Antiquities > Other Metal Antiquities

Roman Bronze Palm Thimble 100 - 300 A.D.

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Joe Sermarini:
The object below is identified by the consignor as a Roman bronze palm thimble, 100 - 300 A.D.  I find many similar objects for sale identified the same way, but I have not found a reference to an excavation or a museum collection. I have seen many objects misdescribed over and over by sellers. I don't have confidence in the description. Is it really a thimble? Anyone known of a reference?

Never heard of such a device in Roman times nor have I seen anything that looks like this.

Are there holes in those lugs?


Joe Sermarini:
A string was supposedly passed through the holes to bind the thimble on the hand to the palm. I ran into a sketch or photo of how it was worn when I browsed for Roman palm thimble (but I did not bookmark the URL). It was a sales listing.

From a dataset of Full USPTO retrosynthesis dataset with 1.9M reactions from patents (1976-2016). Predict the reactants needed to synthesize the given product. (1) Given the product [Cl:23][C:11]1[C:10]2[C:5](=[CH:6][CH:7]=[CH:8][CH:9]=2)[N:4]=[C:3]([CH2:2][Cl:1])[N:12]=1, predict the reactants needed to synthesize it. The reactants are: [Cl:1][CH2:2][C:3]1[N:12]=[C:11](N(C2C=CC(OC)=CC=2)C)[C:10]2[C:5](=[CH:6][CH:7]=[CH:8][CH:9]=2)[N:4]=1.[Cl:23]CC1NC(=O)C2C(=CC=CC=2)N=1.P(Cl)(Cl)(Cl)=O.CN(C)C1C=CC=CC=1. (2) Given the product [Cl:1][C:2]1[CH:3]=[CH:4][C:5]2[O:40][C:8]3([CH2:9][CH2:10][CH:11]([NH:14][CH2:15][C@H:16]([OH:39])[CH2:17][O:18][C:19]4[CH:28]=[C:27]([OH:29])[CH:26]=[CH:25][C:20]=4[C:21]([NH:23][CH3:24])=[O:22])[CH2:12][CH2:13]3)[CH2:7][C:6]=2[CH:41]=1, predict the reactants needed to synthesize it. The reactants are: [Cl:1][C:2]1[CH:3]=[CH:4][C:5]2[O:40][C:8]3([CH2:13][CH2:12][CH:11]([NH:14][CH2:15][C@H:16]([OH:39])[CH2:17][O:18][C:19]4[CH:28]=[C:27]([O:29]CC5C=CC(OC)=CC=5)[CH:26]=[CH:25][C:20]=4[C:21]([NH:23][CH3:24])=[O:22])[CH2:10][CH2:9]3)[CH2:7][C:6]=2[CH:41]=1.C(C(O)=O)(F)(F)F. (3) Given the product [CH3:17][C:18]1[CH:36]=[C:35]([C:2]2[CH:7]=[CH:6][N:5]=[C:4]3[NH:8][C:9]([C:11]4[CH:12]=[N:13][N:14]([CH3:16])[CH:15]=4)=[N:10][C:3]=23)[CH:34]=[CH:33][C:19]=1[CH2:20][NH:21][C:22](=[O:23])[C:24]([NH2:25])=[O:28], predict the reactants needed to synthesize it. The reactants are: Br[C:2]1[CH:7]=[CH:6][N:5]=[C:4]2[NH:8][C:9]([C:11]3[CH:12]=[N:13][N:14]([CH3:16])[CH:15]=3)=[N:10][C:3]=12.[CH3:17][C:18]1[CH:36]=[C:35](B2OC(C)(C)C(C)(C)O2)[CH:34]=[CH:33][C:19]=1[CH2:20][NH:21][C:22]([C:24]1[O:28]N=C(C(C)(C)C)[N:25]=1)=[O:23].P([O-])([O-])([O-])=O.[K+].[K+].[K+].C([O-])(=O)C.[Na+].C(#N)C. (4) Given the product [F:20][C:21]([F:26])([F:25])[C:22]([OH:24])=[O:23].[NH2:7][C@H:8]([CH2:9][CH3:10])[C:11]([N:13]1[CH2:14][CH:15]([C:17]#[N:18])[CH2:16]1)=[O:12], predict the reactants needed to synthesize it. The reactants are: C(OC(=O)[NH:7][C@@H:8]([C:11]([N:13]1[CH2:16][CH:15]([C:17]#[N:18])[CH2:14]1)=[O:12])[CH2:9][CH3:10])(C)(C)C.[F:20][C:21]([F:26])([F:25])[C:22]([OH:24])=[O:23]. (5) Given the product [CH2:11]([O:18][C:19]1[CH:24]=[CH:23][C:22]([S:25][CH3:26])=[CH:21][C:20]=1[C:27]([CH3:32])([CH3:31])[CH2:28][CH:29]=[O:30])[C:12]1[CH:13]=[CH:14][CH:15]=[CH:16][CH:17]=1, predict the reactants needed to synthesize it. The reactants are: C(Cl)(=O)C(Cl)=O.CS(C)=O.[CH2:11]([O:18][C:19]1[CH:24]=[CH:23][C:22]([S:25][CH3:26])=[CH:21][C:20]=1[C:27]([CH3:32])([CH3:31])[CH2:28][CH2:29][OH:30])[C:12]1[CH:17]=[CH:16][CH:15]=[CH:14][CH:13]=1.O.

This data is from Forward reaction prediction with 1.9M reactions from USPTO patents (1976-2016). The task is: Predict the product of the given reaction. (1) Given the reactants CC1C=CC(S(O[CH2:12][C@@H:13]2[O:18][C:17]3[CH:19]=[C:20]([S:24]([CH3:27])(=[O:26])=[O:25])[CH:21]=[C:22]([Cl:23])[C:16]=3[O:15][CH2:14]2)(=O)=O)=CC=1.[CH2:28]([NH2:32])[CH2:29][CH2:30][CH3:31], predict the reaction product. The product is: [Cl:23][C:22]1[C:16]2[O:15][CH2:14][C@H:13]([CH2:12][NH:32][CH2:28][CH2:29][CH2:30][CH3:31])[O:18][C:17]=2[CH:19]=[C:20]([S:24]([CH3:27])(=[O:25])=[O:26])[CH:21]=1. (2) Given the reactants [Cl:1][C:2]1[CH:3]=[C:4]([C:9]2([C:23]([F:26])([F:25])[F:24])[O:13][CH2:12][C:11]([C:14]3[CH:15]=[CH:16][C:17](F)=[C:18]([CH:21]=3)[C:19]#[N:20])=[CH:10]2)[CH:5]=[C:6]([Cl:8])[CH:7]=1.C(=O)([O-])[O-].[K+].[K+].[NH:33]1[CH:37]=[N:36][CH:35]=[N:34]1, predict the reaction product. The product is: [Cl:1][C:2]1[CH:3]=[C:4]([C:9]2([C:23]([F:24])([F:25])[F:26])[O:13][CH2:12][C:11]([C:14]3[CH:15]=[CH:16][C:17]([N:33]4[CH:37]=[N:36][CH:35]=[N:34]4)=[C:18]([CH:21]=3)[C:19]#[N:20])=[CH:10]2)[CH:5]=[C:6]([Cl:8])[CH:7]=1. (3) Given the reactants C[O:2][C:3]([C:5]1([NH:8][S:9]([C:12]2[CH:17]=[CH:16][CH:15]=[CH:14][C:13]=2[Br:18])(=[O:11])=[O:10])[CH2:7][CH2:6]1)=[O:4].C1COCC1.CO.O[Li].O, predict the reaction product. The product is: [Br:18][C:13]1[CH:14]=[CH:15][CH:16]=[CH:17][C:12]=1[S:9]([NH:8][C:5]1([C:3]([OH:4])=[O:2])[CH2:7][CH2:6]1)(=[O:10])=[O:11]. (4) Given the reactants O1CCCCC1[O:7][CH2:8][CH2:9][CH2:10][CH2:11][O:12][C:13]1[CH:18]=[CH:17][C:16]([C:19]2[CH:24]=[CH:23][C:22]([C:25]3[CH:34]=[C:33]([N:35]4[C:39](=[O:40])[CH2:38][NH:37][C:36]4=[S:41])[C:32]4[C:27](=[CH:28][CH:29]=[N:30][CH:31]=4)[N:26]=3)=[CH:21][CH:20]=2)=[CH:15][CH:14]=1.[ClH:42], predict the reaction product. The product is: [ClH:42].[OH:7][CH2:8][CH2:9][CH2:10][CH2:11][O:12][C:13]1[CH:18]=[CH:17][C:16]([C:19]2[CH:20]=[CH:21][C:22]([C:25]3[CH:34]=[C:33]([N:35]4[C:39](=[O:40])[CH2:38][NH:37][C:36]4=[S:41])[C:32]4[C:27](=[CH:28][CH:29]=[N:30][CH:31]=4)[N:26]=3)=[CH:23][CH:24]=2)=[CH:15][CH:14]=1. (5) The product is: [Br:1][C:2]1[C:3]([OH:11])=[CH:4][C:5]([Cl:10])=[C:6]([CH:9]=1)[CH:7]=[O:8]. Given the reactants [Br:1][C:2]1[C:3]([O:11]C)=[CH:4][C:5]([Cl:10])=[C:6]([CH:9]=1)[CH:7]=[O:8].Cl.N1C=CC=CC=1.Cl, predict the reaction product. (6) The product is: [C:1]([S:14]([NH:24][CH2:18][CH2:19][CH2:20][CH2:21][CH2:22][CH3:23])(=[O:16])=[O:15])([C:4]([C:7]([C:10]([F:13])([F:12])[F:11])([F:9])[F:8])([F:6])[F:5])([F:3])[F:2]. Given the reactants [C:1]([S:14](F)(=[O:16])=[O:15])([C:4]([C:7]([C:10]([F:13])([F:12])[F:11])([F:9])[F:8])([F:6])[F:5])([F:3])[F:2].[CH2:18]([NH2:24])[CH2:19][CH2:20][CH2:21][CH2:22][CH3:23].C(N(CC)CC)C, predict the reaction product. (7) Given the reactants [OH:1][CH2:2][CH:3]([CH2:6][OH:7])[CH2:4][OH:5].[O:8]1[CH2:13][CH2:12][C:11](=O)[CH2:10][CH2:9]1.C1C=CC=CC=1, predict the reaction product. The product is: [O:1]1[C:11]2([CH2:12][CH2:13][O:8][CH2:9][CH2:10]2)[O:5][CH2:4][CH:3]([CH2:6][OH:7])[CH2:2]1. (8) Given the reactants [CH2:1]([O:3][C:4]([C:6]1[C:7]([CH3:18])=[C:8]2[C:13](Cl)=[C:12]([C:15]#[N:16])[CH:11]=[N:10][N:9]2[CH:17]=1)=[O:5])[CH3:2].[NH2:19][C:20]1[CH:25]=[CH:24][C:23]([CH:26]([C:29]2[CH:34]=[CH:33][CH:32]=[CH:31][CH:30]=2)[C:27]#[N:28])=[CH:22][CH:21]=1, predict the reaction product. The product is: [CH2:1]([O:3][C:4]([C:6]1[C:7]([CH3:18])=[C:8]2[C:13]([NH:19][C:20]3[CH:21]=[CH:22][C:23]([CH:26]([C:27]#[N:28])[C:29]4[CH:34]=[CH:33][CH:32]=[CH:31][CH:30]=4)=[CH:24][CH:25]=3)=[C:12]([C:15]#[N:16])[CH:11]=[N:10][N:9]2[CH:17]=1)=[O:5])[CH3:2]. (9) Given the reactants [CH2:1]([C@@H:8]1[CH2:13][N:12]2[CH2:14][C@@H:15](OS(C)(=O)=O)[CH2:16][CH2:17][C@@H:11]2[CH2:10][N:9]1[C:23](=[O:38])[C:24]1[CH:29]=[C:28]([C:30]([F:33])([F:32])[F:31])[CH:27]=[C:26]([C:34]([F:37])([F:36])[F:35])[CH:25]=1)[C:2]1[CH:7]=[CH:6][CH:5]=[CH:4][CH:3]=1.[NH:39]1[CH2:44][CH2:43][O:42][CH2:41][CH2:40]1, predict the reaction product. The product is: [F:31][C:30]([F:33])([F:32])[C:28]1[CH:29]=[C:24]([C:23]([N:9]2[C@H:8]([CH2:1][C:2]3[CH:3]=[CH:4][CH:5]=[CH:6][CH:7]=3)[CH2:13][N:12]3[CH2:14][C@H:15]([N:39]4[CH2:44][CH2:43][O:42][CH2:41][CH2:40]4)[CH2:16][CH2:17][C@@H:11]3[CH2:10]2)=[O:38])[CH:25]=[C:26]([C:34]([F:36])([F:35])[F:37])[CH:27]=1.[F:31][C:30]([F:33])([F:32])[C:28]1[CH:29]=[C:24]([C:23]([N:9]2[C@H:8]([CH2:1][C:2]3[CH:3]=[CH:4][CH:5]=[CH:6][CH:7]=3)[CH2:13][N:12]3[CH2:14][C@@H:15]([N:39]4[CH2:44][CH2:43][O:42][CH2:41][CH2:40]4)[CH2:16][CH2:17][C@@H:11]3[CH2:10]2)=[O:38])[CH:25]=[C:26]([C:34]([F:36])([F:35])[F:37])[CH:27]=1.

Virgil H:
I have no experience with these, but if you look at it and imagine it in use, it makes sense. I have done some leather work in the past where I would have loved to have something like this for hole punching without destroying my hand and palm. It would allow one to use a large punch/needle and apply greater force than an awl with a handle. If you ever used an awl with a handle you can still hurt your hand with it. This device would distribute the force much better. Certainly items like this were used into modern times, as well. A quick search of palm thimbles reveals they are still used and sold and used for pushing large needles through thick leather/fabrics. There is Japanese technique where the needles cannot have handles, so must be pushed through using a device so it doesn't put a hole through your hand. Interesting.


Pekka K:
Joe, did you see this sketch from ex VCoins dealer "Ancient Caesar Classical Numismatics"?


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